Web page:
Shelter Standards—A personal view

Reprinted from the Street Sheet newspaper

Left homeless after Hurricane Katrina, I was evacuated to Texas, where I was lucky enough to be placed in one of the many FEMA emergency shelters, where, despite all of the failures of the Federal agency in providing enough shelter, I was at least able to obtain soap and hot water, a clean towel, a toothbrush, band-aids, care, and compassion.  Feminine hygiene products and diapers were also available to those who needed them.  If the Federal government, which by all accounts failed to provide an adequate response to the displacement of residents of the Gulf impacted by the storm, took about two weeks to establish facilities where basic health standards were met, then why has it taken more than 20 years for the City of San Francisco to establish a Standard of Care in shelters for the homeless?

In all 50 states, there is a Standard of Care for animal shelters but not for humans.  After nearly two years in the making, San Francisco has finally adopted a minimum standard of care for human shelters.

A personal victory has been achieved for those who are homeless: a chance to go into a shelter for the night, and actually be treated with dignity.  Basic necessities everyone takes for granted such as the ability to take a hot shower with soap, and a clean towel, or even doing their laundry, will now be available to those with no other place to go.  And now, people with disabilities won’t have to worry about “breaking shelter rules by utilizing the electrical outlets” – someone can finally charge their wheelchair without any repercussions from staff.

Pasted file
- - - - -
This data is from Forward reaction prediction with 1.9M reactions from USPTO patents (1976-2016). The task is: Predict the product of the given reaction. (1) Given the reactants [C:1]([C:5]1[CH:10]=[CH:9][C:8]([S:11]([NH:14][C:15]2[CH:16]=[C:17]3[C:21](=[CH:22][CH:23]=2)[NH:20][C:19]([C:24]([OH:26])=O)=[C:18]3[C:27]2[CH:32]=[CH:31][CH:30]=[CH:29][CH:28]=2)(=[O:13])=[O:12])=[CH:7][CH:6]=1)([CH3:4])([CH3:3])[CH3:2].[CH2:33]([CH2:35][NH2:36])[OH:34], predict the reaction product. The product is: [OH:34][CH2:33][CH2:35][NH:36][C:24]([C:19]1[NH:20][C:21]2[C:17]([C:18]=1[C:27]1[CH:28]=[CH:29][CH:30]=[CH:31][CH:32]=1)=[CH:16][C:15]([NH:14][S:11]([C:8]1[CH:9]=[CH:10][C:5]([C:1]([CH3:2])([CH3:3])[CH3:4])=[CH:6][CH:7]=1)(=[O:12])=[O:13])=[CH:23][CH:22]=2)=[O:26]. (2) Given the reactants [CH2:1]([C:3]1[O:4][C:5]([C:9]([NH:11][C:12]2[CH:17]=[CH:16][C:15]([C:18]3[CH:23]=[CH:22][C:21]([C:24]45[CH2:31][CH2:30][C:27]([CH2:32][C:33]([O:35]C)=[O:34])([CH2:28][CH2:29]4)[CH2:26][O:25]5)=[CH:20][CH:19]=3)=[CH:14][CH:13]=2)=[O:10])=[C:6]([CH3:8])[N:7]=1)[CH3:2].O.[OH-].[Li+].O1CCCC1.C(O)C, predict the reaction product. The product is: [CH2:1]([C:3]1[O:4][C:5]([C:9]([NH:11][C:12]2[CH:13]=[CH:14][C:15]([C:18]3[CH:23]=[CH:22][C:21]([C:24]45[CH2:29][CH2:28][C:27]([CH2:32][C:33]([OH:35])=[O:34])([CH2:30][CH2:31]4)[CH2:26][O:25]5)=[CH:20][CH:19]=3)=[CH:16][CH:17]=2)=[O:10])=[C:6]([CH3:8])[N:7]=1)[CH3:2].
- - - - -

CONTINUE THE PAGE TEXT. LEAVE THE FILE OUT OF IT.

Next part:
With the basic needs being met and cared for, someone who comes into a shelter seeking a way to exit homelessness will now see a dramatic change in the way people are treated.  This is a huge victory for homeless people.


The Standards of Care legislation ensures homeless shelter residents’ rights to:

  • Being treated with dignity and respect;
  • A safe environment free of violence;
  • Toilet paper, hand soap, and dryers;
  • Clean sheets and blankets;
  • Pillow and towels;
  • Fresh drinking water;
  • First aid kits;
  • Reasonable accommodation for meals;
  • A nutritionist in system to plan meals;
  • 8 hours of sleep;
  • Daytime access in 24-hour shelters;
  • Electricity for charging cell phones;
  • Access to free local calls;
  • Materials in Spanish and English;
  • Trained staff who wear badges;
  • A disaster plan;
  • Public notice of meetings;
  • Access to free laundry; and
  • Minimum seven-night stays (excluding CAAP beds).

 Copyright Homeless Grapevine, Cleveland, Ohio, Issue 84, May 2008